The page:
Thursday, June 14, 2012

The Good Baptist

I wasn't raised a Baptist....Not sure just what I was.....No...I met and married a "Good Baptist Woman" as I have jokingly called my wife for years and converted to the Baptist Faith around 1987...when I was 29.  I was Baptized in 1992, the Sunday after Easter.....I remember because aside from graduations and my wedding of course, it was amongst the few times I remember my mother being totally ecstatic...
See, I was out there for a minute...and I suppose when she saw that Reverend dip me into that cold water in the Basement pool of Pinn Memorial Baptist Church that was a signal that the prodigal son had come back to the shore..... I'm kidding of course...I was never too far out of pocket..I had too many guardian angels.... (That's an inside joke of course...You'd have to be a member of my family to get that!)

So being a Baptist and all, I have probably willfully attended church more than I did prior to my conversion, but I must admit that I haven't kept up on Baptist politics. 

Yesterday I saw a curious article in the paper about the "Southern Baptist Convention" and how they have named their first African American President in History. Another Negro First! 

Rev. Fred Luter Jr.,(Pictured above ) the man poised to become the first African American president of the nation's largest Protestant denomination when messengers, as the convention calls representatives sent to the convention meeting, vote next week in New Orleans

It's a big step for a denomination that was formed out of a pre-Civil War split with northern Baptists over slavery and for much of the last century had a dubious reputation for supporting racial segregation and Jim Crow in the Southern States. This is a very big step indeed!

In recent years, faced with growing diversity in America and declining membership in its churches, the denomination has made a sincere effort to distance itself from that past. Many Southern Baptists believe the charming and charismatic Reverend Fred Luter is the man who can lead them forward. Not to be cynical, but you can't help , if you're someone like me...wondering how long before the honeymoon will be over.

Reverend  Luter's rise through the Southern Baptist ranks has been a slow and steady process, the result of the hard work, leadership and creativity that allowed him to turn a struggling inner-city church of just 50 members into the largest Southern Baptist church in Louisiana by weekly attendance. No mean feat!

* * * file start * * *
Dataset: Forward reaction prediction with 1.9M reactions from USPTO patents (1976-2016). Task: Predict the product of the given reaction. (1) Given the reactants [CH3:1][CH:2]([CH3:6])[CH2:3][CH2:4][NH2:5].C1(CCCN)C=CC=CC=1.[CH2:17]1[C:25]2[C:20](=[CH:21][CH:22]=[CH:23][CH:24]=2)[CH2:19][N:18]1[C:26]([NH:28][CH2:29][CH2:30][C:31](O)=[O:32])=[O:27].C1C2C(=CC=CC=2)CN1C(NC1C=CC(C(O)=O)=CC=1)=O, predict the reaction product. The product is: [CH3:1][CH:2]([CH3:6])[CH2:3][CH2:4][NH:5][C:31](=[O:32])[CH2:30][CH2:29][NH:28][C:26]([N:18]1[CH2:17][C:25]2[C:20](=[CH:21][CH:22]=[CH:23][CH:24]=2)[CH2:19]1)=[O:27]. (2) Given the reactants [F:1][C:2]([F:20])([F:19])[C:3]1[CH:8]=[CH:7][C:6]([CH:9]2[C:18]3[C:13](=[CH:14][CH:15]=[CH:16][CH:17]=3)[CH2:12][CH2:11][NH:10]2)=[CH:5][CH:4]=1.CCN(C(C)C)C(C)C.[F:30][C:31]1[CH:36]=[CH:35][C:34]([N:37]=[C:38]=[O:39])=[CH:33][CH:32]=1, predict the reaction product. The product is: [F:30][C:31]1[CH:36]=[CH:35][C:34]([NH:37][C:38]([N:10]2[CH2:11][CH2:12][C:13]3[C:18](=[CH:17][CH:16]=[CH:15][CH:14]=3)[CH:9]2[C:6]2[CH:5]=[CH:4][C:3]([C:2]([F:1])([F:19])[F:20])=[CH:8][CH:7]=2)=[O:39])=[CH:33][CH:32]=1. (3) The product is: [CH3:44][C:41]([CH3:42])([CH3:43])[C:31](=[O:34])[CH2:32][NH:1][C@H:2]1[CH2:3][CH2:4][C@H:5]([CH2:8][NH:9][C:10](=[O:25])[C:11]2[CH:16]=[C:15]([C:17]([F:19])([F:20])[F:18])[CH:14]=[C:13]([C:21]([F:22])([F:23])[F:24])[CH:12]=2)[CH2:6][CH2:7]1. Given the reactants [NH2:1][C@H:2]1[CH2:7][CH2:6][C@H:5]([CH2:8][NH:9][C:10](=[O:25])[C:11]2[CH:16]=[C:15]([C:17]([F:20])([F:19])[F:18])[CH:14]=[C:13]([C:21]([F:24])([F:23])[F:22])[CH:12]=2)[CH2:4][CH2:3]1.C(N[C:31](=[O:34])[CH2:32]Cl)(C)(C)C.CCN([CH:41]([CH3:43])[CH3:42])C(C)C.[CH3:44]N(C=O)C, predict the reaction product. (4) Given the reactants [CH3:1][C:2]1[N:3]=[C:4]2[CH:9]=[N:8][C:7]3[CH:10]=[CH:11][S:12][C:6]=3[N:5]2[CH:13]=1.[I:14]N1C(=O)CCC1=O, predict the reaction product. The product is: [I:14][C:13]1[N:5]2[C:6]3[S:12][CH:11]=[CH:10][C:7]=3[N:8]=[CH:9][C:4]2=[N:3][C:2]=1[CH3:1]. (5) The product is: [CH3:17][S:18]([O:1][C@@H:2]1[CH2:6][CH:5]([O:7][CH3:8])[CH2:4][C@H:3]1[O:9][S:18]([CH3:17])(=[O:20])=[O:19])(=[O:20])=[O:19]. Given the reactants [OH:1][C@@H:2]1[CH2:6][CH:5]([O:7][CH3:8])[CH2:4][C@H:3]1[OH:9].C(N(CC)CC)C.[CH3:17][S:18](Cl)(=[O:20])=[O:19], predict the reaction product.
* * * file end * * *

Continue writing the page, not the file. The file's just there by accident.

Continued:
The 55-year-old Fred Luter grew up in New Orleans' Lower 9th Ward, the middle of five children raised by a divorced mother who worked as a seamstress "not to make ends meet, but just to make them kind of wave at each other," he said. The family walked to a local Baptist church every Sunday and Luter's mother made sure all the children attended.

Luter drifted away from religion after leaving home for college, just as I and many others did, but at age 21 he found himself making a promise to God that he has kept to this day.

 After a near-fatal motorcycle accident landed him in the hospital, "I said, 'God, if you save my life, I'll serve you for the rest of my life,'" Luter said.

He survived and soon began preaching on street corners every Saturday with a group of friends from church.
"We had no training," he said. "We were just really excited about what God was doing in our lives and we wanted to share it with others. We got ridiculed a lot."

Fred Luter kept it up for nine years before someone suggested he apply to become the pastor at Franklin Avenue Baptist Church. Formerly a white church, the membership had changed to African-American with changing demographics of the neighborhood.

"When I came to Franklin Avenue it was a bunch of women and kids," Luter said. "You could count the number of men on one hand."

So Luter bought a pay-per-view TV boxing match between Sugar Ray Leonard and Thomas Hearns and told the women in his church to invite every man they knew.

About 25 men showed up, some of whom didn't realize they were coming to the pastor's house, Luter said. Nonetheless, they happily dumped their beer to go in and see the match. Afterward, Luter invited them to come to church.

"The boxing match was on a Friday night and the following Sunday five of those guys were at church," Luter said. He recognized them during the service and all the women started applauding. After church, they lavished attention on the men.

"The next Sunday there were more men," Luter said. "Once we started the men's program we found that men draw not only other men, but men draw women. Word started spreading."

The rest is as they say, history! Today he Pastors a Mega Church!

Fred Luther has not been elected President of the Southern Baptists yet...but the way it looks...He doesn't have any opposition or challengers....This is all good....In 1962 , this would have been unheard of...It probably would have been unheard of in 1992!  I just wonder if these Southern Baptists have truly turned a corner here? or is this all just smoke and mirror?  Only time will tell.  This still aint post racial America.

1 comment:

Arlene said...

Cousin, I'm a good Baptist and I'm amazed too! My pastor, past president of the Nat'l Baptist Convention (conservative blacks) tried to reunite with the Progressive Baptists (much more liberal), but to no avail. We've had white preachers from the Southern convention preach and I was pleasantly surprised at the level of homilectic skill and preaching ability they have. Those white men preached right up there with Pastor Shaw, Rev. Walker, Rev. Hall, and even your pastor!! Those men were speaking a word for the Lord and Christ drew those listening hearts to Himself!!
We, black people, know from our own history that the Lord changes minds and hearts of evildoers. What a mighty God we serve!!


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